The Beginning of the End.

Dialysis seems like a distant memory… in fact the reality is it’s closer than I ever thought.

10 years ago this month I was diagnosed with kidney failure I “crash landed” and was put on dialysis just 2 days after being diagnosed. In short, my story consisted of dialysis 3 times a week, 3 hours at a time, for 3 and a half years until I was lucky enough to receive a new kidney in October 2010.

A lot has happened since that day. Amazing things have happened since that day. I have been dialysis free and achieved things I thought would never be possible.

I graduated from Uni (twice), moved out of home, got a full time job, been on lots of holidays, got a doggy, found myself a wonderful man.

Now I find myself back at square one. 10 years older.

I was told at clinic the other day I am 6-12months away from dialysis and needing another kidney transplant. Boom. It hits you like a tonne of bricks. It’s news you’ve heard before. It’s news that you knew would come again one day. It’s news that you cannot prepare yourself for.

The first time I heard that news I was 17, lying in a hospital bed feeling like I was dying (ok maybe an over exaggeration, but I really wasn’t well) I remember crying but it was all a bit of a blur and once I started dialysis I never cried, I have no idea why, I just never did.

Since transplant I am probably the most emotional person I know. I find myself crying at the drop of hat, seeing my niece in her dancing show or watching a television programme.

The second time round I heard the news I was sat in a consultants room, my Mum (and rock) was with me as she always is. “Things aren’t looking good.” The consultant says. I reply with “So it’s the beginning of the end?” “I’m sorry, yes. I know what your next question is… 6-12months.”

So the tears streamed down my face.   I knew things hadn’t been good for a while. I knew my kidney wasn’t behaving as it should. But 6 months. That was a shock.  A bit dramatic but I feel like the last 10 years flashed back before my eyes.

Ok, so I’m not dying and I know I’ve done it before and will do it again.   I’m one of the lucky ones. Dialysis can keep me alive, me waiting for a kidney transplant is not a matter of life and death.

I’m still not quite sure if it’s a good thing that I know what to expect this time round. Things are very different now. This scares me. I feel like I’ve got a lot more to lose. I have a full time job, I have my own apartment, and I have A. He has been fab, not going to blow his trumpet but the whole snot thing I talked about last time… yes there has been a lot of that these past few weeks (from me not him).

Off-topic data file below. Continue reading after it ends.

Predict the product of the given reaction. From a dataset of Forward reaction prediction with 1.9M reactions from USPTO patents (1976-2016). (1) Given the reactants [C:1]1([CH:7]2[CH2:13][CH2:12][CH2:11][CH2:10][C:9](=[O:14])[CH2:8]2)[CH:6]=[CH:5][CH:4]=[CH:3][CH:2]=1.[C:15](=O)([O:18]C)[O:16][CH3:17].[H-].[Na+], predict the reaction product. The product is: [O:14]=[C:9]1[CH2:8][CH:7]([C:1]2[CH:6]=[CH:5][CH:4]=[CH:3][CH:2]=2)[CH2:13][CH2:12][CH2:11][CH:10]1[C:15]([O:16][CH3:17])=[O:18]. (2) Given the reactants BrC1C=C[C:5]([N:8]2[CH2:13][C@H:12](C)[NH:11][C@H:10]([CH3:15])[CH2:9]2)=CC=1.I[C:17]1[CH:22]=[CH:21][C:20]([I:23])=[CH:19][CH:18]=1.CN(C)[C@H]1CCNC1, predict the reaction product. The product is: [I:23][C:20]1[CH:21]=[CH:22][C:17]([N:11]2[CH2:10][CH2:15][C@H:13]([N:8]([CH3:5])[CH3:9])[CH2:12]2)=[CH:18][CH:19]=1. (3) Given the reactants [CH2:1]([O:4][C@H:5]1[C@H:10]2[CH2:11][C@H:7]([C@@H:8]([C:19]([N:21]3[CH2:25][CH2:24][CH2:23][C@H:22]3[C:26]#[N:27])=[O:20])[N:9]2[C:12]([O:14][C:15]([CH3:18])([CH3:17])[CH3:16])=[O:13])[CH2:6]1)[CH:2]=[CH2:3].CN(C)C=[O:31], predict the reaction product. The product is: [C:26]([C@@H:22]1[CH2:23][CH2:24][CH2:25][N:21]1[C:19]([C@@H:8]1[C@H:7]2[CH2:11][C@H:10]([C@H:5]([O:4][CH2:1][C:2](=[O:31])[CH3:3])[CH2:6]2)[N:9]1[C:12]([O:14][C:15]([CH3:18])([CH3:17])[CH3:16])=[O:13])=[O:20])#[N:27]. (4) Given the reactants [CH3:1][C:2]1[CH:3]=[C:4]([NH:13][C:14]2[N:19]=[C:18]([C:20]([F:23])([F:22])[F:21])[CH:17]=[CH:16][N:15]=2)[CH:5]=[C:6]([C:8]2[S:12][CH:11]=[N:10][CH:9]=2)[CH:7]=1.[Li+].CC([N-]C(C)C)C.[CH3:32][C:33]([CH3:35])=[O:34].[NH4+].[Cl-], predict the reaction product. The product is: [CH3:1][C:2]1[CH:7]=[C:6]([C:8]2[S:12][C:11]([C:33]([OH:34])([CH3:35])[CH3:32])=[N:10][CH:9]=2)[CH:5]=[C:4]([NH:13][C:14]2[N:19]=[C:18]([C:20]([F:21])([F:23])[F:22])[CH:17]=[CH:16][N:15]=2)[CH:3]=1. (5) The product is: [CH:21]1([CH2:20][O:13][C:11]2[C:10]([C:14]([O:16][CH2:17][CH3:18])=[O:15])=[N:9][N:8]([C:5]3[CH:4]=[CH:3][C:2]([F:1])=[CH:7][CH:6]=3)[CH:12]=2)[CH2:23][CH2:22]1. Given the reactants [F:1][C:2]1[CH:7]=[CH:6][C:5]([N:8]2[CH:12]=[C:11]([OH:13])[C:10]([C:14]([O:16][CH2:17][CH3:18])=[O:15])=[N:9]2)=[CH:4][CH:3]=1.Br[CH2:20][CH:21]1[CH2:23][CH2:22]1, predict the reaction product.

It’s a lot for me to take in second time round, but he is coming into the unknown (albeit with the help of google he is educating himself). I wouldn’t blame him for running from the situation, but there’s no way he is doing that (or so he’s told me), maybe I have found a keeper after all.

I haven’t written this blog for sympathy. I’ve written it to get it off my chest, I’ve written it to make sense of everything (it helped first time round) and to hopefully share my experiences and help other people .

I kind of feel like I need to go and write a bucket list of things I want to do before dialysis. I have a couple of holidays booked so if I can make it to them in relatively good health I’ll be happy. I’ve got everything I need in the people I have around me. There is just one person missing. The one person who would know exactly what to say.

And so the journey to the beginning of the end starts…

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6 thoughts on “The Beginning of the End.

  1. You are right she would know exactly what to say! I can’t even come close to replicating it but in sure it would of had something to do with seeing everything as a new opportunity and looking for what good can come out of it. And also about making everyday count. If coming to London to do anything is on that list you know you have plenty of people to assist with that one xxx

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  2. Thank you so much for sharing your story. It’s such an odd feeling to see my thoughts, feelings, AND words come from someone else! (-:

    I was 20 when I was told I would eventually need a kidney transplant. I ended up on dialysis a couple of years later.